An important factor in making
change to our society is through public awareness, but to make the changes
that affect our lives in the most direct way is through the way we govern
ourselves. Criminal Justice is controlled by laws and policies. The way
that laws are created, are through our Legislature. The way we can affect
our legislators is by communicating to them how we feel about certain issues
either by petitions, letters, or going to them and speaking to them in person.
Lobbying is to seek influence on behalf of a certain interest.
To become a registered lobbyist, that is if you want to be paid for that service, a $300 fee is required. As a lobbyist, you cannot take a legislator in your vehicle or furnish him/her transportation anywhere or you face prosecution. You must keep records on any money that you spend on lobbying.
However, if you are an individual who wants to lobby at your own expense and not be reimbursed, there are no fees, nor do you need to keep records on who you lobby. If you spend over $50 or more on a legislator, it is best to contact the Texas Ethics Committee for the exact regulation on keeping records. But, if you spend over $2,000 on entertainment for a legislator you must become a registered lobbyist.
There are four ways to lobby:
1. Working on a campaign. Getting an official in office will help you later when you need to express your concerns over an issue. They will be more attentive to you rather than someone off the street.
2. Working with the staff: A very effective tool both in their district or at the Capitol. Visit with and get to know the staff and inform them of your position and they, in turn, will educate the legislator.
3. Coalition Building. Work with those who support your position and build a coalition of organizations who will endorse your position on specific issues.
4. Visit with your legislator. Feel free to call on your legislator; they will be glad to speak with you. It is best to make an appointment. However, if you happen to be at the Capitol, you can still drop by their office, on short notice. But, it is better to set up an appointment, even if it is that day. The legislator may not be available on short notice and you may only be able to speak to an aide, but don,t be disappointed. An aide will be a valuable asset to send your message to the legislator. The next best thing to knowing the legislator is to know someone that they know and trust.
When lobbying professional dress is appropriate. You may feel more comfortable in blue jeans, but despite your sincerity, you will come across better if you are dressed in business attire.
Six Practical Tips on How to Lobby Your Member of Congress or Elected Official
Common Cause 1989
Establish Your Agenda and Goals
February 1, 1995
Senator John Whitmire, (D)Houston, Chairman of
the Senate Committee on Criminal Justice, announced today his plan to help
Texas build on the accomplishments of the "tough but smart" approach
to the problem of crime that began last legislative session.
"In 1993 we sent a message to violent offenders - if they choose to commit their crimes in Texas, they will spend a very long time in a Texas prison," said Whitmire. "We got tough."
"We prioritized our resources by establishing a state jail felony category for non-violent offenders who need to be punished; saving our precious, expensive prison space for rapists, murderers and child molesters. We got smart. "Now it is time to fine-tune the product of our efforts," concluded Whitmire.
Last week, Whitmire introduced legislation (SB 15) to begin the process.
1. HABEAS CORPUS REFORM ACT Sponsors: Sen. John
Montford Rep. Pete Gallego Bill No.: SB 440 HB 3
This Act would eliminate the endless delays in the appellate process of a death penalty case. Firmer time restrictions would be applied to appeals and limitations on the number of appeals would be made. The Court of Criminal Appeals would appoint attorneys to these cases and state funding would be provided for legal fees.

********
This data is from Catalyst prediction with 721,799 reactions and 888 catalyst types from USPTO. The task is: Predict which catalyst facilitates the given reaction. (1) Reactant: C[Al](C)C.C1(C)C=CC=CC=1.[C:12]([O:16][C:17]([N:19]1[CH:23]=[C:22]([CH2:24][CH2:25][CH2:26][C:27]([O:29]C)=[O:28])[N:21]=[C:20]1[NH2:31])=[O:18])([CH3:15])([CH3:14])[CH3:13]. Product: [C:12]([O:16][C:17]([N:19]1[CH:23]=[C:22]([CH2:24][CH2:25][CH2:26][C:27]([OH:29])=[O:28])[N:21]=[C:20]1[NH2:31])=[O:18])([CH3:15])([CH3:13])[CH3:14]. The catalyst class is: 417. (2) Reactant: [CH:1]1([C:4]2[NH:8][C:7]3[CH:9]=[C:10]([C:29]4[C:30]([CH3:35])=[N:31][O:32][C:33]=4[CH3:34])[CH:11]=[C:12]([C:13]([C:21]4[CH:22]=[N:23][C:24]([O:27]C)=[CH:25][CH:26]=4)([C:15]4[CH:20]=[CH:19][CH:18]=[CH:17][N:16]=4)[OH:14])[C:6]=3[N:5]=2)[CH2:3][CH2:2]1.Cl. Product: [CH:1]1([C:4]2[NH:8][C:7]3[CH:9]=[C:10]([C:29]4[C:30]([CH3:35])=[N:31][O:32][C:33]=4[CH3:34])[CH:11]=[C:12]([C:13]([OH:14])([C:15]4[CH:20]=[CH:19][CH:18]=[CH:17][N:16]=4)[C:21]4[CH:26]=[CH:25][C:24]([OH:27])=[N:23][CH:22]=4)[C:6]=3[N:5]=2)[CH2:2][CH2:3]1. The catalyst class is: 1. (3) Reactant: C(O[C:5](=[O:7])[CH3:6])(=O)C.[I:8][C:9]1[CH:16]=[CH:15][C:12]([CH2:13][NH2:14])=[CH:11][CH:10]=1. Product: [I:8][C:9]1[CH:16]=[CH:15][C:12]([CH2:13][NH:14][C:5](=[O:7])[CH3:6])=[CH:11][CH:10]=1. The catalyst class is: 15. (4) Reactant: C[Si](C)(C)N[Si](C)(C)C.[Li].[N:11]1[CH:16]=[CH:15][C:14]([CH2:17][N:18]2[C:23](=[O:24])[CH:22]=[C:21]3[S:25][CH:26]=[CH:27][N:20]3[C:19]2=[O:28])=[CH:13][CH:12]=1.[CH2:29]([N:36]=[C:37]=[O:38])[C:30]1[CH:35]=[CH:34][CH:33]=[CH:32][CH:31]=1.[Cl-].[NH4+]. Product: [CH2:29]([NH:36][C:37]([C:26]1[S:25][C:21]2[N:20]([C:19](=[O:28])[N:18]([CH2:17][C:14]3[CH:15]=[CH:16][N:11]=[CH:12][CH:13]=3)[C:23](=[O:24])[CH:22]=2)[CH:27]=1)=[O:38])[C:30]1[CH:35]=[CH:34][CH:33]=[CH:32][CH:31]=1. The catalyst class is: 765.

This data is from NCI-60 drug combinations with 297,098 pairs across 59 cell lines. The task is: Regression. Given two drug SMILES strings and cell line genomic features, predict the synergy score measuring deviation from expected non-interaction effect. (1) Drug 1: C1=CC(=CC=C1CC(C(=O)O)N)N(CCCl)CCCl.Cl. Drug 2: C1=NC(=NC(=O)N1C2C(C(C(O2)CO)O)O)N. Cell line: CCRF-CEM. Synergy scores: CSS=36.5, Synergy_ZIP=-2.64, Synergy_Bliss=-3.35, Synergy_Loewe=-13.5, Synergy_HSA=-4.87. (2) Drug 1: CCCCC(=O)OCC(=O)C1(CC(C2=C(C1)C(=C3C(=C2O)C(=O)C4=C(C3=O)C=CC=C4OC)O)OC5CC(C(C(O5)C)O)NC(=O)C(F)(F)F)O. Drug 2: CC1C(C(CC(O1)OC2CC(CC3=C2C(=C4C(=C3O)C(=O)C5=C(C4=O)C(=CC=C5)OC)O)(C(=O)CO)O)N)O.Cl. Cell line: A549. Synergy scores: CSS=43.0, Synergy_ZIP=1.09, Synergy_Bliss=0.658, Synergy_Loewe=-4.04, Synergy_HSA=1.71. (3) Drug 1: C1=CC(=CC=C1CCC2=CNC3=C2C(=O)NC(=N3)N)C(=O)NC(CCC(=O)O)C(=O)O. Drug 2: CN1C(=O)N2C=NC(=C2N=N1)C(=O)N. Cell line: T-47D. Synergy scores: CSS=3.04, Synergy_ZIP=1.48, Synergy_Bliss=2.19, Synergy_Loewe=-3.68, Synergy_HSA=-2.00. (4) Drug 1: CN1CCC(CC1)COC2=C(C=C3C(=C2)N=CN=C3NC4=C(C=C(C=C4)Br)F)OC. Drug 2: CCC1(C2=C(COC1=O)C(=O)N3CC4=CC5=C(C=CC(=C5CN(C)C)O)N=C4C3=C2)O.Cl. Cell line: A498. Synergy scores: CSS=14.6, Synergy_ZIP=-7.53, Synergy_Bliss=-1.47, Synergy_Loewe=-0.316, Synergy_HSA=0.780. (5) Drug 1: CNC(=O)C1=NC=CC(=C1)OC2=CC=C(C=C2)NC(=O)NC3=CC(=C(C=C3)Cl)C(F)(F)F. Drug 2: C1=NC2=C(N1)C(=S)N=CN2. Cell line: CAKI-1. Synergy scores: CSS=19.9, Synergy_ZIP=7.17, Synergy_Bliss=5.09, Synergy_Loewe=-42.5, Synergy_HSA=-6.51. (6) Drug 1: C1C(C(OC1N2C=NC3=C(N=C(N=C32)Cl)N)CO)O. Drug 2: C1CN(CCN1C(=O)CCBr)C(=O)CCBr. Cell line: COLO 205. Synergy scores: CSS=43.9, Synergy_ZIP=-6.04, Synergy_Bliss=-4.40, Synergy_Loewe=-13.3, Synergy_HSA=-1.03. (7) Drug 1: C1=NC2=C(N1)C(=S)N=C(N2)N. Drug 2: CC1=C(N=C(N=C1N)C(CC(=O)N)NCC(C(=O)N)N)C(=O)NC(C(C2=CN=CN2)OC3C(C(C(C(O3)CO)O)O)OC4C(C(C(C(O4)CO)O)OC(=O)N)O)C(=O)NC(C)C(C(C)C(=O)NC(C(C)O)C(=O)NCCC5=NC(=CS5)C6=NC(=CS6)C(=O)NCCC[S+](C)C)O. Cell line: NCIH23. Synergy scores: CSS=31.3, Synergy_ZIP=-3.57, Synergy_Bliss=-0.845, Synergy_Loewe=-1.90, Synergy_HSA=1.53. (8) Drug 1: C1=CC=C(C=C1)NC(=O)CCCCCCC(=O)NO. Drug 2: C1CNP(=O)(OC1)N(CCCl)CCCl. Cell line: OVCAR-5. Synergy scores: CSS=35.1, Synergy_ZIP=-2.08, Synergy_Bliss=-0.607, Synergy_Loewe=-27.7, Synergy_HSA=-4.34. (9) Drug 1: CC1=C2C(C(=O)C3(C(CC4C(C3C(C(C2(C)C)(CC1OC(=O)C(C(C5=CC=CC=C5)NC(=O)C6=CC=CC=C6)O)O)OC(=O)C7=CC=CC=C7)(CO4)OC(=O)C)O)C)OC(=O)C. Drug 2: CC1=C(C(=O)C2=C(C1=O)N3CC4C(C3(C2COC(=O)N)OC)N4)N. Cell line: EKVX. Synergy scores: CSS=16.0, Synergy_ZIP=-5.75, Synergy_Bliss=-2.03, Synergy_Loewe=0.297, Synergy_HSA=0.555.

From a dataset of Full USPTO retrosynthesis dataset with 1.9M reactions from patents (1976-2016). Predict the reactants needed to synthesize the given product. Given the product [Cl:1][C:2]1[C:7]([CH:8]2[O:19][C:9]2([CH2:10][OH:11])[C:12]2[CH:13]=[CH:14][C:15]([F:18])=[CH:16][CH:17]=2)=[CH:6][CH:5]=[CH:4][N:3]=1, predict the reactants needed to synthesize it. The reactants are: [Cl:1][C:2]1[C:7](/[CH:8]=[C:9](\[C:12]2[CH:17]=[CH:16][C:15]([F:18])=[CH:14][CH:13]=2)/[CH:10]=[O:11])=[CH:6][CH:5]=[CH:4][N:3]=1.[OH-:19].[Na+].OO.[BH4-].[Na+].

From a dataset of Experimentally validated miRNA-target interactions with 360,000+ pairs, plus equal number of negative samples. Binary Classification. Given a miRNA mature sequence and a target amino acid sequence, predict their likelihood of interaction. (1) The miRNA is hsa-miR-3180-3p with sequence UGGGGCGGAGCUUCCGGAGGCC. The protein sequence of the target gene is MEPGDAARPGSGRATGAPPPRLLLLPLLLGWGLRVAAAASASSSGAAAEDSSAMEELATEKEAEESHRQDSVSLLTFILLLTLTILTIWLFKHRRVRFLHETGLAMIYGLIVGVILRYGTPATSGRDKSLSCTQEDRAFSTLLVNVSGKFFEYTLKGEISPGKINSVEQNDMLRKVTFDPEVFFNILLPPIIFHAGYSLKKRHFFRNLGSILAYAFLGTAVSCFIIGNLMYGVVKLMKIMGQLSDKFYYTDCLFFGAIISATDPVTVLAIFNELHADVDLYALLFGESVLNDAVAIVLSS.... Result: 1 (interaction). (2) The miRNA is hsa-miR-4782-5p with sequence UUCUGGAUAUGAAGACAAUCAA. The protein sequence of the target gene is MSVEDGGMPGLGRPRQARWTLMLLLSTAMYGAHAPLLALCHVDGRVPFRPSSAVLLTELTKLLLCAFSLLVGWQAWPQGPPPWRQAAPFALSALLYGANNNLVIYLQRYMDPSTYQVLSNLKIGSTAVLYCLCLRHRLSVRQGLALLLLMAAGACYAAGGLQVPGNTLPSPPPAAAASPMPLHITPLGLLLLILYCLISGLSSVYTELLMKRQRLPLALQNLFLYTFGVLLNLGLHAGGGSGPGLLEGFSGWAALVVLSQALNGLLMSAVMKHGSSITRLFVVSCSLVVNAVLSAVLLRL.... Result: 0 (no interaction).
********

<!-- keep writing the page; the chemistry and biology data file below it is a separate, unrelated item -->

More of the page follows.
2. REPEAL OF MANDATORY SUPERVISION LAW
Sponsors: Sen. Buster Brown Rep. Peggy Hamric Bill No.: Pending Pending
This Act seeks to eliminate mandatory supervision, regardless of the nature of the crime committed and the Law would, therefore, be retroactive and would eliminate the possibility of any more inmates being released on mandatory supervision.
3. ESTABLISH ENHANCEMENT PROVISIONS IN THE STATE JAIL FELONIES
Sponsors: Sen. Buster Brown Not yet sponsored in House Bill No.: SB 137
JUSTICE FOR ALL seeks enhancement provisions in the State Jail Felony law that will increase the penalties suffered by repeat offenders. The bill makes a second State Jail Felony offense a third degree felony and elevates each subsequent offense to the next higher level.
Note: JUSTICE FOR ALL also supports Senator John Whitmire's SB 15.
4. CREATE A NEW HARMLESS ERROR RULE
Sponsors: Sen. Buster Brown Not yet sponsored in House Bill No.; SB 280
The Harmless Error Rule applied by the Texas Courts is more favorable to convicted criminals than the rule applied in Federal Courts. JUSTICE FOR ALL wants the legislature to institute the same Harmless Error Rule that is utilized in Federal Courts. Doing so will prevent such senseless results as that in the Tracy Gee case where a confessed killer's conviction was overturned simply because the juror cards were shuffled twice.
Similar Bills for the House and Senate are not always identical. Sponsors have similar Bills which JUSTICE FOR ALL supports as those which accomplish our goals.
There is a movement in our government that will allow prison inmates the use of their own telephone system to reach the free world. The claim is that the revenue collected will go to victims of crime. However, it eventually will be devoured by operation expenses and the telephone company. As one high ranking official in the Texas Department of Criminal Justice said about abuse of this program, "It,s not a matter if it will occur, but when. The same TDCJ official is concerned that when it occurs, the blame will fall on them, through the public,s eye. To whom do we voice our opinion? The final voice in this matter lies in the hands of the Texas House Appropriations Committee and the Texas Senate Finance Committee. We need to write these offices and express our concern over this issue. If we allow this to happen we have no one to blame but ourselves. So please write to the following addresses:
The Honorable Texas Senate
John Montford, Chairman
P. O. Box 12068, Capitol Station E01.038
Austin, Texas 78711
The Honorable Texas House of Representatives
Robert Junell, Chairman
P. O. Box 2910, Capitol Station
Austin, Texas 78768
January 27, 1995
To The Members of Justice for All
On Monday, January 23rd, Judge Caprice Cosper of the 339th District Criminal Court sentenced Brian Paul George to a life sentence for the murder of our son, Kenneth Maxey, on September 7, 1990. This life sentence and a life sentence for an aggravated robbery shortly before our son,s murder were STACKED on to another life sentence for a murder committed on July 6, 1990. THREE STACKED life sentences! -- Amen...